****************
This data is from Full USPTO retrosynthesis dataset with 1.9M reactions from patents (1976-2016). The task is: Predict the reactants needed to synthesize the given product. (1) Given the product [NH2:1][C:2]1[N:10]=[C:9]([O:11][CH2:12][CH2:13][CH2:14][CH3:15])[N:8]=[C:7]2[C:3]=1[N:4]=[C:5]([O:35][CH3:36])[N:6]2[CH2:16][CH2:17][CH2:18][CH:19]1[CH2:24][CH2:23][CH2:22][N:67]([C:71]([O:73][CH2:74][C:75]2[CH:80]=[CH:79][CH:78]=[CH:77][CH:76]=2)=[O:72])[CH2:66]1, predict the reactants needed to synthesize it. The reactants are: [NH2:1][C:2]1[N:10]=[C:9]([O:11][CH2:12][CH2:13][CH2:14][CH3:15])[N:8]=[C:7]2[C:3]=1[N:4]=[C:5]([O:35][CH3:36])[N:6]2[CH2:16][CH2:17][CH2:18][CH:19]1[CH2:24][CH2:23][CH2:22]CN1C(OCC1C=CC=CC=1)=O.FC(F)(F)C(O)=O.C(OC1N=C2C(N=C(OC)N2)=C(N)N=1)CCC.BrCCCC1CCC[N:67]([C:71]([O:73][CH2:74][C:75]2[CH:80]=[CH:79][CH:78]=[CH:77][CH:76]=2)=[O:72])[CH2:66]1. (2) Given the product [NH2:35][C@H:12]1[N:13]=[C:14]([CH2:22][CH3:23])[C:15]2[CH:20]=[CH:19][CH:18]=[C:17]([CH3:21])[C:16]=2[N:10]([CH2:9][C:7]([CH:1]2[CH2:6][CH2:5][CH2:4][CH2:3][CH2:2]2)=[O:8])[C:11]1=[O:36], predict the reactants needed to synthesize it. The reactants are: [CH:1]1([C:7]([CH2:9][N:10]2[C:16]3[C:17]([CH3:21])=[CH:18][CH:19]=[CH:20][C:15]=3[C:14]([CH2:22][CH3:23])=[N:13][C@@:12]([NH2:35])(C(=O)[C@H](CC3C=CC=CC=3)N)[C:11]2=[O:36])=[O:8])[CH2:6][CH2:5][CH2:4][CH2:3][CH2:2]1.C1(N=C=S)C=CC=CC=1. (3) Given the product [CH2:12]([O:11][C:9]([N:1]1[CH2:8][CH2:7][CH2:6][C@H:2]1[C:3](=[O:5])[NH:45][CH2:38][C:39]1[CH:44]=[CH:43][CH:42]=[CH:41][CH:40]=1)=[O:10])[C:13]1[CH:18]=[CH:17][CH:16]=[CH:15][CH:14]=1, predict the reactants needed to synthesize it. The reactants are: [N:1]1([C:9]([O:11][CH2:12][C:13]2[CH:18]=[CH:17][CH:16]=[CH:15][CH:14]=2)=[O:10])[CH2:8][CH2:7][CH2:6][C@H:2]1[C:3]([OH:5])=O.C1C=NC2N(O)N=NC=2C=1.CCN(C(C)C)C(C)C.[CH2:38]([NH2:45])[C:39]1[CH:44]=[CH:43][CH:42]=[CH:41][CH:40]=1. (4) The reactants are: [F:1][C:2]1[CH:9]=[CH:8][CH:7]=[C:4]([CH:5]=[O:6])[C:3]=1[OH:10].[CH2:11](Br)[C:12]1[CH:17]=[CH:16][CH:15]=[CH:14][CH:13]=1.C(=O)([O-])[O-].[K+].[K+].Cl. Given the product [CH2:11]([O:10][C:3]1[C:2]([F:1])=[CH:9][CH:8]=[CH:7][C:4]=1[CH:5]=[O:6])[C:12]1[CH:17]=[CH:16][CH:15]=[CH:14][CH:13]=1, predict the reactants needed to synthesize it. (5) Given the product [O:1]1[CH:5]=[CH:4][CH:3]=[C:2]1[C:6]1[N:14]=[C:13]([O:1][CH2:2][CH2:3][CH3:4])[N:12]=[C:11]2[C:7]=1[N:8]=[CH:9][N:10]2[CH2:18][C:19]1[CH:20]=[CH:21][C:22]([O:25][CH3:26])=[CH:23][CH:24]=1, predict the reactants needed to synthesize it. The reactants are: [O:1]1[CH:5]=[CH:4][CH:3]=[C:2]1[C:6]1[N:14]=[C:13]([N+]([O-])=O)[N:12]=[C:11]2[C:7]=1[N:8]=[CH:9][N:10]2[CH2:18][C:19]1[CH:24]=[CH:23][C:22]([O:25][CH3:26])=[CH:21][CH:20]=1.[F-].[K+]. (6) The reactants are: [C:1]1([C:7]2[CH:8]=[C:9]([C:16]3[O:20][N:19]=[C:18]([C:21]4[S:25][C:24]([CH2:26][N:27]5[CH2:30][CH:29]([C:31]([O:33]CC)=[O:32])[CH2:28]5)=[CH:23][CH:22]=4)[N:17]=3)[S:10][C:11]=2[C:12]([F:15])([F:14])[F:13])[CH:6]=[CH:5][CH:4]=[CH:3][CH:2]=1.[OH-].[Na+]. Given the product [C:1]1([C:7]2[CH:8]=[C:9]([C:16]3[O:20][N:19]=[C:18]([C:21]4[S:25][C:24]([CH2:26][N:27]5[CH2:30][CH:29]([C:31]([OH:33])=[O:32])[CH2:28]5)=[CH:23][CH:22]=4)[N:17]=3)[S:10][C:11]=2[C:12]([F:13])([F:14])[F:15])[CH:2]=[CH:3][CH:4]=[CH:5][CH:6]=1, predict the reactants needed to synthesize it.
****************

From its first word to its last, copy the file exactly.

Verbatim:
This data is from Full USPTO retrosynthesis dataset with 1.9M reactions from patents (1976-2016). The task is: Predict the reactants needed to synthesize the given product. (1) Given the product [NH2:1][C:2]1[N:10]=[C:9]([O:11][CH2:12][CH2:13][CH2:14][CH3:15])[N:8]=[C:7]2[C:3]=1[N:4]=[C:5]([O:35][CH3:36])[N:6]2[CH2:16][CH2:17][CH2:18][CH:19]1[CH2:24][CH2:23][CH2:22][N:67]([C:71]([O:73][CH2:74][C:75]2[CH:80]=[CH:79][CH:78]=[CH:77][CH:76]=2)=[O:72])[CH2:66]1, predict the reactants needed to synthesize it. The reactants are: [NH2:1][C:2]1[N:10]=[C:9]([O:11][CH2:12][CH2:13][CH2:14][CH3:15])[N:8]=[C:7]2[C:3]=1[N:4]=[C:5]([O:35][CH3:36])[N:6]2[CH2:16][CH2:17][CH2:18][CH:19]1[CH2:24][CH2:23][CH2:22]CN1C(OCC1C=CC=CC=1)=O.FC(F)(F)C(O)=O.C(OC1N=C2C(N=C(OC)N2)=C(N)N=1)CCC.BrCCCC1CCC[N:67]([C:71]([O:73][CH2:74][C:75]2[CH:80]=[CH:79][CH:78]=[CH:77][CH:76]=2)=[O:72])[CH2:66]1. (2) Given the product [NH2:35][C@H:12]1[N:13]=[C:14]([CH2:22][CH3:23])[C:15]2[CH:20]=[CH:19][CH:18]=[C:17]([CH3:21])[C:16]=2[N:10]([CH2:9][C:7]([CH:1]2[CH2:6][CH2:5][CH2:4][CH2:3][CH2:2]2)=[O:8])[C:11]1=[O:36], predict the reactants needed to synthesize it. The reactants are: [CH:1]1([C:7]([CH2:9][N:10]2[C:16]3[C:17]([CH3:21])=[CH:18][CH:19]=[CH:20][C:15]=3[C:14]([CH2:22][CH3:23])=[N:13][C@@:12]([NH2:35])(C(=O)[C@H](CC3C=CC=CC=3)N)[C:11]2=[O:36])=[O:8])[CH2:6][CH2:5][CH2:4][CH2:3][CH2:2]1.C1(N=C=S)C=CC=CC=1. (3) Given the product [CH2:12]([O:11][C:9]([N:1]1[CH2:8][CH2:7][CH2:6][C@H:2]1[C:3](=[O:5])[NH:45][CH2:38][C:39]1[CH:44]=[CH:43][CH:42]=[CH:41][CH:40]=1)=[O:10])[C:13]1[CH:18]=[CH:17][CH:16]=[CH:15][CH:14]=1, predict the reactants needed to synthesize it. The reactants are: [N:1]1([C:9]([O:11][CH2:12][C:13]2[CH:18]=[CH:17][CH:16]=[CH:15][CH:14]=2)=[O:10])[CH2:8][CH2:7][CH2:6][C@H:2]1[C:3]([OH:5])=O.C1C=NC2N(O)N=NC=2C=1.CCN(C(C)C)C(C)C.[CH2:38]([NH2:45])[C:39]1[CH:44]=[CH:43][CH:42]=[CH:41][CH:40]=1. (4) The reactants are: [F:1][C:2]1[CH:9]=[CH:8][CH:7]=[C:4]([CH:5]=[O:6])[C:3]=1[OH:10].[CH2:11](Br)[C:12]1[CH:17]=[CH:16][CH:15]=[CH:14][CH:13]=1.C(=O)([O-])[O-].[K+].[K+].Cl. Given the product [CH2:11]([O:10][C:3]1[C:2]([F:1])=[CH:9][CH:8]=[CH:7][C:4]=1[CH:5]=[O:6])[C:12]1[CH:17]=[CH:16][CH:15]=[CH:14][CH:13]=1, predict the reactants needed to synthesize it. (5) Given the product [O:1]1[CH:5]=[CH:4][CH:3]=[C:2]1[C:6]1[N:14]=[C:13]([O:1][CH2:2][CH2:3][CH3:4])[N:12]=[C:11]2[C:7]=1[N:8]=[CH:9][N:10]2[CH2:18][C:19]1[CH:20]=[CH:21][C:22]([O:25][CH3:26])=[CH:23][CH:24]=1, predict the reactants needed to synthesize it. The reactants are: [O:1]1[CH:5]=[CH:4][CH:3]=[C:2]1[C:6]1[N:14]=[C:13]([N+]([O-])=O)[N:12]=[C:11]2[C:7]=1[N:8]=[CH:9][N:10]2[CH2:18][C:19]1[CH:24]=[CH:23][C:22]([O:25][CH3:26])=[CH:21][CH:20]=1.[F-].[K+]. (6) The reactants are: [C:1]1([C:7]2[CH:8]=[C:9]([C:16]3[O:20][N:19]=[C:18]([C:21]4[S:25][C:24]([CH2:26][N:27]5[CH2:30][CH:29]([C:31]([O:33]CC)=[O:32])[CH2:28]5)=[CH:23][CH:22]=4)[N:17]=3)[S:10][C:11]=2[C:12]([F:15])([F:14])[F:13])[CH:6]=[CH:5][CH:4]=[CH:3][CH:2]=1.[OH-].[Na+]. Given the product [C:1]1([C:7]2[CH:8]=[C:9]([C:16]3[O:20][N:19]=[C:18]([C:21]4[S:25][C:24]([CH2:26][N:27]5[CH2:30][CH:29]([C:31]([OH:33])=[O:32])[CH2:28]5)=[CH:23][CH:22]=4)[N:17]=3)[S:10][C:11]=2[C:12]([F:13])([F:14])[F:15])[CH:2]=[CH:3][CH:4]=[CH:5][CH:6]=1, predict the reactants needed to synthesize it.